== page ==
European market continues recovering from crisis. The greatest growth of car sales by the end of 2014 has been observed in Spain by 18.4% (0,89 mln cars). Next, if consider the key European markets, comes UK: + 9,3% (2.5 million cars), Italy: +4,2% (1.4 million cars), Germany:+2.9% (3.0 million cars) and France: +0.3 % (1.8 million cars). In Russia there is a negative trend -10,2% by the end of 2014 (2.3 million sold cars).
Despite the slowdown in market growth, most global key alliances of car manufacturers continue finding ways to increase their sales.
In 2014 PSA/Peugeot-Citroen also announced its intention to sell or close a number of German outlets to increase the profitability of the rest network. In July, Daimler reached an agreement to sell 213 Mercedes-Benz dealerships that it owned in Germany.
Number of dealerships, company-owned and independent declined in Western Europe by 12% since 2007 (up to 47500 units). The sharpest reduction was in Spain (24%), followed by Italy (15%). BMW and VW Group, which reduced their dealer networks by 13% and 9% respectively, made significant progress and have arguably the best dealer network in Europe, according to the Bernstein Research report.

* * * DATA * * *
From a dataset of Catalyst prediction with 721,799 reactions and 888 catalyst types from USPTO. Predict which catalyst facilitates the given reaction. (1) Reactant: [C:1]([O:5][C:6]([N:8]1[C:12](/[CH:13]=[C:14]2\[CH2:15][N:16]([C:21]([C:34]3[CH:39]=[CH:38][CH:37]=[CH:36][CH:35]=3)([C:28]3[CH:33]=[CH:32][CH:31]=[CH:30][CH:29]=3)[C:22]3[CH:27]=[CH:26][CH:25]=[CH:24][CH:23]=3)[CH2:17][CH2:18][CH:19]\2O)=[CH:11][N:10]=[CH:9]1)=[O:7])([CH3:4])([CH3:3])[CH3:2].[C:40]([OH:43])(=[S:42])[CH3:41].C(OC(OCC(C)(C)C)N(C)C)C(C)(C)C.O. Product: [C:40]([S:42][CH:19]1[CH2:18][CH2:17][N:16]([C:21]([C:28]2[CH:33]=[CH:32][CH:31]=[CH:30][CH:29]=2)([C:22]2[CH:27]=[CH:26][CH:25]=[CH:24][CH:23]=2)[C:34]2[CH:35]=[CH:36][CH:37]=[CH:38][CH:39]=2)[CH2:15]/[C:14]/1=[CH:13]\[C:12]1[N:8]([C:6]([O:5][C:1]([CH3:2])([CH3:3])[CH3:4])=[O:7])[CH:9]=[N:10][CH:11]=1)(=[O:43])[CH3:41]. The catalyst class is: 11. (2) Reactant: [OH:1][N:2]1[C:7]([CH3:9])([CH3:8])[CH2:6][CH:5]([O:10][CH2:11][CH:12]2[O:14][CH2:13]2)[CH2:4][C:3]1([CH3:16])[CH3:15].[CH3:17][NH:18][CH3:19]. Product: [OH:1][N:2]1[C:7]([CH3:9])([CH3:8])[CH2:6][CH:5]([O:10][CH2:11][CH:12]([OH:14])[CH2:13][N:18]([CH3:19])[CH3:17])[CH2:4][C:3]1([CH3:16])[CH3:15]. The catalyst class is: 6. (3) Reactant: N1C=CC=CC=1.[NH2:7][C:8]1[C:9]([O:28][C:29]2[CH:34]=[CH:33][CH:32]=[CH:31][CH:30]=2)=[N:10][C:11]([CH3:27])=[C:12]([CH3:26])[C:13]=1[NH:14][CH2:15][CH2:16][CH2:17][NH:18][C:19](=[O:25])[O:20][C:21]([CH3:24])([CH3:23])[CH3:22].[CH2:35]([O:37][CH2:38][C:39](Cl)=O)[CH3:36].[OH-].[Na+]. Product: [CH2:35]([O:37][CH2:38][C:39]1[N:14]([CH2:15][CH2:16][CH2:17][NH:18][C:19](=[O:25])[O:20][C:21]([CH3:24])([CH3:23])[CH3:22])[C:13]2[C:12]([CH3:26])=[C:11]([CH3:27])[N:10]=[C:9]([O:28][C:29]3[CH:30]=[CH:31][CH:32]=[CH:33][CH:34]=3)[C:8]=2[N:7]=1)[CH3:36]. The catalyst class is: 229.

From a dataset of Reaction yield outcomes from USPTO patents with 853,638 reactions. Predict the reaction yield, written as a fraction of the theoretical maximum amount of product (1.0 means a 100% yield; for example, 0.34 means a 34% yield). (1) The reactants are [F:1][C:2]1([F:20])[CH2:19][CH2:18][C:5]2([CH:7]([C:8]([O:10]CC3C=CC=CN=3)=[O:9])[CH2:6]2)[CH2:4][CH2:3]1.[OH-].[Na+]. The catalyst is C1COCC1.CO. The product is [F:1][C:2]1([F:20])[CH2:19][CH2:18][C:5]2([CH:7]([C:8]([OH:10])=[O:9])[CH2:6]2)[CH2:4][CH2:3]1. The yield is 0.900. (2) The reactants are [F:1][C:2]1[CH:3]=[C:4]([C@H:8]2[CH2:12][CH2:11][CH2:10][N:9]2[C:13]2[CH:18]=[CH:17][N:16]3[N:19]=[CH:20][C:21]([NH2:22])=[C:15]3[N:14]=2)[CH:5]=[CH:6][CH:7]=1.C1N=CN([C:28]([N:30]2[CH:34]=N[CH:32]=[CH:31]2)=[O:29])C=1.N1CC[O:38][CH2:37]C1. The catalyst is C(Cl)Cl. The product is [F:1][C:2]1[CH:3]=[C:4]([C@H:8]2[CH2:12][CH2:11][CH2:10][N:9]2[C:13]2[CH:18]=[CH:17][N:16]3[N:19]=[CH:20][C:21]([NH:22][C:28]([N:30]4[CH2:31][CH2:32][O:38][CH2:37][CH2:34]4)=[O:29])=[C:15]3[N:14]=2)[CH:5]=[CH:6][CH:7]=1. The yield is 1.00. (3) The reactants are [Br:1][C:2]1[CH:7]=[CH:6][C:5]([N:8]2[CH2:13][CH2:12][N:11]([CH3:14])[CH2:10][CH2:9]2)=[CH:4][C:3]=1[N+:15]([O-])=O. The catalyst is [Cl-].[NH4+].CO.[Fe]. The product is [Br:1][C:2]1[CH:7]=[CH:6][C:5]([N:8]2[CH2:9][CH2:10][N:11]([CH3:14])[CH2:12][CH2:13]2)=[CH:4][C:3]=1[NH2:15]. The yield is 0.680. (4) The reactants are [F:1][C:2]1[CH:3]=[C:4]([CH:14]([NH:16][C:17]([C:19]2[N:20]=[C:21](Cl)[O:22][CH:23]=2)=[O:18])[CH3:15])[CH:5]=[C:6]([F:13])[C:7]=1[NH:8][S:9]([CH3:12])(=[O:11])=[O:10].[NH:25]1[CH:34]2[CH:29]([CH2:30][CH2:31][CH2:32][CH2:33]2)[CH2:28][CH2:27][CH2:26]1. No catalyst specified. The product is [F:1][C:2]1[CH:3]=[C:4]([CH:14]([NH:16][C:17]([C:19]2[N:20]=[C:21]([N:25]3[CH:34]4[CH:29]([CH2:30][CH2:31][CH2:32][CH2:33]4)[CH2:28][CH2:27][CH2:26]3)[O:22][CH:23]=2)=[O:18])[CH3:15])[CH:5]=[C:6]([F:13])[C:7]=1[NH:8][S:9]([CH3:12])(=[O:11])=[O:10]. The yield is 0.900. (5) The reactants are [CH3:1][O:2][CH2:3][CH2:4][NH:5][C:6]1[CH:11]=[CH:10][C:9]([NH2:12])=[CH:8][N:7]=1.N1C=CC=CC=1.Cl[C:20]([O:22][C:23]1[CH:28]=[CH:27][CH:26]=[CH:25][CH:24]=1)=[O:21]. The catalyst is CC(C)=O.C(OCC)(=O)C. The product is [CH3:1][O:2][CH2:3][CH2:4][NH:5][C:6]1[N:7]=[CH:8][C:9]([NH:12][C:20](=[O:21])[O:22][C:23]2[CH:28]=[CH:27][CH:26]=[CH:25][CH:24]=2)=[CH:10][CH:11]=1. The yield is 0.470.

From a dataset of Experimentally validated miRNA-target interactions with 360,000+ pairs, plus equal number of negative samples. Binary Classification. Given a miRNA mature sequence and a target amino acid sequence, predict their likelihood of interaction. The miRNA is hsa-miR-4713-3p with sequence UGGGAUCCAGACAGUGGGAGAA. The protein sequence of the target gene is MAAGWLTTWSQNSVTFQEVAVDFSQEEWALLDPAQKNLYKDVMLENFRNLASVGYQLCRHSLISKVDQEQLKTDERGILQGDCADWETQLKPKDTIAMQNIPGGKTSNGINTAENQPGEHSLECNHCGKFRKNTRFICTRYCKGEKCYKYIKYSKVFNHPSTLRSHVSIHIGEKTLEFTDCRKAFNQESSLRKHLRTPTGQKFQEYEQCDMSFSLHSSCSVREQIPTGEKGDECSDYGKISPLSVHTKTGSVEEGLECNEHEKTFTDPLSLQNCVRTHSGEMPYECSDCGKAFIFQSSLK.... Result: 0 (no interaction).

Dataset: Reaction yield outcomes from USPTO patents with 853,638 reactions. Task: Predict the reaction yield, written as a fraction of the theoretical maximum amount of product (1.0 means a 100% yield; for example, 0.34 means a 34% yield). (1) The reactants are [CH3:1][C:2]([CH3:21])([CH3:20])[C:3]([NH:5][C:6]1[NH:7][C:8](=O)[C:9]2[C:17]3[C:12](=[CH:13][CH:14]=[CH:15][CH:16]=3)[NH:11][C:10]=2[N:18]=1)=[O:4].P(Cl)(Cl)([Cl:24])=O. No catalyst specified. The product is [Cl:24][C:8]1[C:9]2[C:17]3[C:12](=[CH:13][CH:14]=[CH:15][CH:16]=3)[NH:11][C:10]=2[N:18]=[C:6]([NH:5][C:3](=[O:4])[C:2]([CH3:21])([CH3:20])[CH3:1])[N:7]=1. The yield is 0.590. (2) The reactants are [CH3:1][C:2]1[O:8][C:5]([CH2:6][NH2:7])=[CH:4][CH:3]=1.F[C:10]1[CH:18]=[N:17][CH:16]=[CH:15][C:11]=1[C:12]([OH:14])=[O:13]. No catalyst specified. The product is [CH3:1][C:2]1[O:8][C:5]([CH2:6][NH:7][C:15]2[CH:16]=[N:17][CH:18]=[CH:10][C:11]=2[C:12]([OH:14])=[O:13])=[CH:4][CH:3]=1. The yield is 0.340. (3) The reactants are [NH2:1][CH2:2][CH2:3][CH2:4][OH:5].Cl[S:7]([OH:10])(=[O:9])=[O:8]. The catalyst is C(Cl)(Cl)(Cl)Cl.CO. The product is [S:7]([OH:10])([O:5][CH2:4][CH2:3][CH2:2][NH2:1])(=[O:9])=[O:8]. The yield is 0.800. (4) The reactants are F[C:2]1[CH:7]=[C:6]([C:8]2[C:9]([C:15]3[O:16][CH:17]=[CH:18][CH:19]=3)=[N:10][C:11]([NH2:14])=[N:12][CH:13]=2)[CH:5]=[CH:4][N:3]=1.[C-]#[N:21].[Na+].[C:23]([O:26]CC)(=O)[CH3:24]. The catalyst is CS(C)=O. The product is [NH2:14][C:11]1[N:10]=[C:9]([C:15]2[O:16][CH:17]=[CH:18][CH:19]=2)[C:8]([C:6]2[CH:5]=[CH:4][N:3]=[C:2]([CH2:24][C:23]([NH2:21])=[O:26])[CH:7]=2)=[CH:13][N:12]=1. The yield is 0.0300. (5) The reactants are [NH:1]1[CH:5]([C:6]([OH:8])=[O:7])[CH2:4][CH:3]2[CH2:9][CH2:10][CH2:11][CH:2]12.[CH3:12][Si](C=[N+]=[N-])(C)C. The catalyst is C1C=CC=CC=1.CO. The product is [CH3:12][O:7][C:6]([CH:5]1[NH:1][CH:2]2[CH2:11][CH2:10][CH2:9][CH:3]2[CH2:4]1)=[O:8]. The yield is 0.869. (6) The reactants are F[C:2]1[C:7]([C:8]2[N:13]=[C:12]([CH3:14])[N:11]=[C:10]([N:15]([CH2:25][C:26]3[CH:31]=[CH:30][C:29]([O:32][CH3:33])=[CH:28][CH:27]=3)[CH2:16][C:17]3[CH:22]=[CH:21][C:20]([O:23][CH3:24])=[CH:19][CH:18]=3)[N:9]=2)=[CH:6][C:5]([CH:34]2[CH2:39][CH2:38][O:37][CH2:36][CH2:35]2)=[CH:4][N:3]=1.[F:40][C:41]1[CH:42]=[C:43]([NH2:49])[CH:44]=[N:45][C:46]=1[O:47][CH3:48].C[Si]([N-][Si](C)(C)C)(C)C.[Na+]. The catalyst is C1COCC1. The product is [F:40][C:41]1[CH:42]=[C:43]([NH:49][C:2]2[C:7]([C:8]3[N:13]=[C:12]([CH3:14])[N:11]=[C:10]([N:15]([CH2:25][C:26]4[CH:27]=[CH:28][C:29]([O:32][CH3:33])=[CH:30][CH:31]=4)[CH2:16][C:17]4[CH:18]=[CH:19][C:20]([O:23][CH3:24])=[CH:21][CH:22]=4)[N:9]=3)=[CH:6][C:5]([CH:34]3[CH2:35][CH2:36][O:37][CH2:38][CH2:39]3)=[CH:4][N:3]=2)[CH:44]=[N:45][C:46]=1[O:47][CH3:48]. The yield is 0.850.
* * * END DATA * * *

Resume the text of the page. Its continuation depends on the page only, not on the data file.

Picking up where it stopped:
Table 1. The largest independent dealer groups in Europe
In a situation of European and US developed markets saturation automakers and dealer groups have started to rebuild and to strengthen dealer networks by implementing new processes and standards. According to McKinsey Company, efforts were directed to carefully monitor of such indicators as conversion metrics through the sales funnel or average discount per car to reveal lagging brands and actively manage dealer’s performance.
Car manufacturers constantly improve requirements regarding compliance with corporate standards, imposing additional conditions, which may include mono-brand restrictions, organizational and financial separation between the dealers of new and used vehicles, minimal marketing budgets, etc. According to it, more and more manufacturers adject additional conditions in dealer contracts, creating online channels that complement traditional dealer channels, as well as increase control over appearance and operations of the dealer network.
Unlike many other industries, such as electronics and appliances, where importance of dealership is decreasing, car dealer salons remain a key factor of interaction with customers for three reasons: 1) most customers still want to test the car before buying, because buying a car is a major investment; 2) customers often want to get an expert advice on optional equipment and services (insurance, credit offers); 3) both customers and producers still appreciate the personal aspect of sales process, which forms the basis of brand’s presentation and customer loyalty.
Sources of information: ACEA, PwC, McKinsey & Company, ICDP, http://europe.autonews.com, https://www.bernsteinresearch.com